Posted by Tris S. on 12/14/20 (updated 01/17/21)

Update 01/14/21: Linked data support is planned for mid 2021.

Update 01/10/21: To assist libraries cope with a blended onsite & remote workforce, PredictiveBIB now supports collaborative cataloging.

Update 01/02/21: Pre-publication bibliographic records are now available for download, with more on the way.

Update 12/27/20: PredictiveBIB now supports accelerated e-book cataloging.

Project Intro

From January 4th 2021 onwards, libraries may participate in beta testing of experimental MARC cataloging software that:

Reduces the cost & complexity of bibliographic cataloging within public lending libraries, through a cataloging platform that:

  • Leverages predictive-algorithms and crowdsourced-metadata to significantly accelerate cataloging.
  • Has a highly assistive cataloger-interface with built-in validation.
  • Supports original, copy-modify, and copy cataloging.
  • Supports minimal-level (optionally with LCSH), pre-publication, and full-level records.
  • Saves the raw bibliographic data entered by catalogers allowing rapid high-level edits and regeneration of MARC records.
  • Is pre-trained and continues to evolve predictive-capability as materials are cataloged.

Project Software

The experimental MARC cataloging software consists of these components:


An experimental cloud-connected software cataloging platform that uses predictive-algorithms and crowdsourced-metadata, to simplify & accelerate creation of MARC21 bibliographic records. PredictiveBIB’s core innovation is the use of algorithms to process metadata in order to predict subject headings for the item being cataloged. This allows catalogers to add auto-suggested subject headings in seconds. Various other algorithms are used to auto-suggest LC genre/form terms, name authorities, title authorities, publishers, and DDC call numbers, whenever possible. Text analytics and other optimizations are used to simplify cataloging.

Cataloger-interface development started with the premise that catalogers should be freed up to focus solely on metadata, not record formatting. PredictiveBIB’s rich & responsive desktop app interface is considerably abstracted from the record format and looks nothing like a web form or MARC fields/subfields. It dynamically analyzes entered bibliographic metadata and delivers an intuitive shortest-path to completion. Validation is built-in to help maintain consistent quality. Text analysis techniques, such as named-entity recognition, spell-checking, casing & article checks, are utilized.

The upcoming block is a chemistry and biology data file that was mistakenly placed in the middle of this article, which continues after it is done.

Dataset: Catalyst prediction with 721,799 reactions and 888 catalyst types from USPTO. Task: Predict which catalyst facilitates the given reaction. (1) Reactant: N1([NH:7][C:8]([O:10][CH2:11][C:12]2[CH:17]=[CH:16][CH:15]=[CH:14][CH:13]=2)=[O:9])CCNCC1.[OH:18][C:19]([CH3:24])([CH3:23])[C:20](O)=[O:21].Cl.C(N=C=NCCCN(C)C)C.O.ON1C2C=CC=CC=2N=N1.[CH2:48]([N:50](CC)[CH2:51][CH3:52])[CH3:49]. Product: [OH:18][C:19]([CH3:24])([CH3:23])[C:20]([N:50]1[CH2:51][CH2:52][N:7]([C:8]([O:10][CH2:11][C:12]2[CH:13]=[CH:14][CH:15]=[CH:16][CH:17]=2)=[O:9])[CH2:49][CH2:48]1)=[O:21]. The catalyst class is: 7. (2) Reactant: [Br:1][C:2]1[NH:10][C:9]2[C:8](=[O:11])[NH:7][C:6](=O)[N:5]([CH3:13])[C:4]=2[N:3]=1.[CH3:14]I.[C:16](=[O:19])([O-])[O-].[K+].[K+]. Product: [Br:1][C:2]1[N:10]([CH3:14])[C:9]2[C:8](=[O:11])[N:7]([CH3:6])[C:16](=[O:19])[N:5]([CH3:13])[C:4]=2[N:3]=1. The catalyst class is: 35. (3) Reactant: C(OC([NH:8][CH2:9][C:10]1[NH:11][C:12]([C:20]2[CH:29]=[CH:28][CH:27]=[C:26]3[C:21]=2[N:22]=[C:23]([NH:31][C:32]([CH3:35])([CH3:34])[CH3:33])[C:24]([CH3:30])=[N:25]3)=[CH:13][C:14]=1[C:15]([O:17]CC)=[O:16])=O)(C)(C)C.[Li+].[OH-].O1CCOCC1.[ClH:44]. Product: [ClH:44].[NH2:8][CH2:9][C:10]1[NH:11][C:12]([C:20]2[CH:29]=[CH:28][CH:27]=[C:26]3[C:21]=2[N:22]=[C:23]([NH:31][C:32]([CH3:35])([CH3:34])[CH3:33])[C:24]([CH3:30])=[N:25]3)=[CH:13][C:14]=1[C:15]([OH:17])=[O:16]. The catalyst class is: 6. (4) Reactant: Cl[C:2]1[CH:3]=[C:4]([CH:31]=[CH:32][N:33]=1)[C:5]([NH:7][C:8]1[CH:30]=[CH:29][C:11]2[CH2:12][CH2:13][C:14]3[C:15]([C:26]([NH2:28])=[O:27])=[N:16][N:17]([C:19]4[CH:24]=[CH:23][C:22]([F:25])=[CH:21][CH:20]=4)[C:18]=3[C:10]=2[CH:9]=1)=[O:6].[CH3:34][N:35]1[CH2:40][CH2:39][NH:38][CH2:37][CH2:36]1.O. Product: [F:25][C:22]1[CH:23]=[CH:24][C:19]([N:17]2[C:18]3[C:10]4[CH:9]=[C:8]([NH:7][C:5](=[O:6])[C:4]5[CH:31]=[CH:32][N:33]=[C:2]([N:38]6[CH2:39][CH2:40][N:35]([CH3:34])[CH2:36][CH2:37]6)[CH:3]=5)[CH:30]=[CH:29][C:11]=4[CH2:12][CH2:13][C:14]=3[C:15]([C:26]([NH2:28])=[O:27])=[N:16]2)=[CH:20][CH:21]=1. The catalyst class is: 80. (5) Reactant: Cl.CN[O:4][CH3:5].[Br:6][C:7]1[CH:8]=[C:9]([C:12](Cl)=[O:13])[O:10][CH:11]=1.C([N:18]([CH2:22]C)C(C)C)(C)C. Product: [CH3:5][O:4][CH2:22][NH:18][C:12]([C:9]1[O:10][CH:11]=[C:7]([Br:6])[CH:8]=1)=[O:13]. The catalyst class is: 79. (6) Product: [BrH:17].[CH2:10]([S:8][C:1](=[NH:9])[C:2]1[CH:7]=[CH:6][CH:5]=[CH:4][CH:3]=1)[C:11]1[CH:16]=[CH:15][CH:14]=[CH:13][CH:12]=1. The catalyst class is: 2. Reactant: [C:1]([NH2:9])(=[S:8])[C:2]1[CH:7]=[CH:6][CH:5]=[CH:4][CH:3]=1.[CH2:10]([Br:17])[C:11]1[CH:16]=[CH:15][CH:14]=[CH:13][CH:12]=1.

PredictiveBIB seeks to balance ease of cataloging and bibliographic record completeness. It supports minimal-level records (optionally with LCSH) and full-level records. Once a level is selected the cataloger is prompted to enter only essential bibliographic data. To shorten development time some materials are not yet supported, such as biographies and textbooks.

To get an idea of PredictiveBIB capabilities, review the sample records. These were generated by PredictiveBIB from bibliographic metadata entered in the app. Included are a diverse selection of English language, bilingual, multilingual, and foreign language books (thanks to Google Translate).

The only subsequent modification to the sample records was assignment of an artificial creation date to facilitate regression testing. ModMARC was not used on any of the sample records, although it could be used to tweak records. All the sample records were created through cataloging of books borrowed from public lending libraries. Every effort was made to avoid proprietary metadata & databases; FAST subject headings were not used even though they are good candidates for prediction and could readily be supported.

The quickest way to learn PredictiveBIB is to open sample records in the desktop app component and see how the book metadata is entered on the various app pages. Any of the sample records can be loaded into PredictiveBIB by typing the first letter of a title in a field on the app’s start page and selecting from an auto-suggest list; the MARC21 record is generated with one more mouse-click; then viewed in your text editor, or ViewMARC, or ModMARC with one further mouse-click.

PredictiveBIB generates MARC (.mrc), MARC XML (.xml), and human-readable MARC (.txt) records in the cloud, then saves them locally to the cataloger’s computer (or network share). PredictiveBIB additionally generates an intermediate data file (.metaxml) that contains all cataloger-supplied bibliographic metadata in case the cataloger wants to modify metadata in PredictiveBIB in order to regenerate their bibliographic records. This approach allows catalogers to locally retain the raw data from which the MARC record is constructed, as well as the bibliographic records. Library bibliographic records are by default not saved in the cloud and are private to the authoring library.

Although libraries can easily add a CC0 statement to bibliographic records that they create using PredictiveBIB, adding a CC0 is optional.

Cloud Predictive Algorithms

PredictiveBIB algorithms consume bibliographic metadata entered by catalogers during use of the software, making the metadata supply self-sustaining. The platform is pre-trained on books cataloged to date. Predictive-capability will expand into other subject areas as community cataloging progresses in those areas. Libraries intending to use PredictiveBIB will need to consent to the collection & use of all entered bibliographic metadata.

PredictiveBIB uses several algorithms to analyze bibliographic metadata entered by the user-community in order to predict subject headings. Algorithms: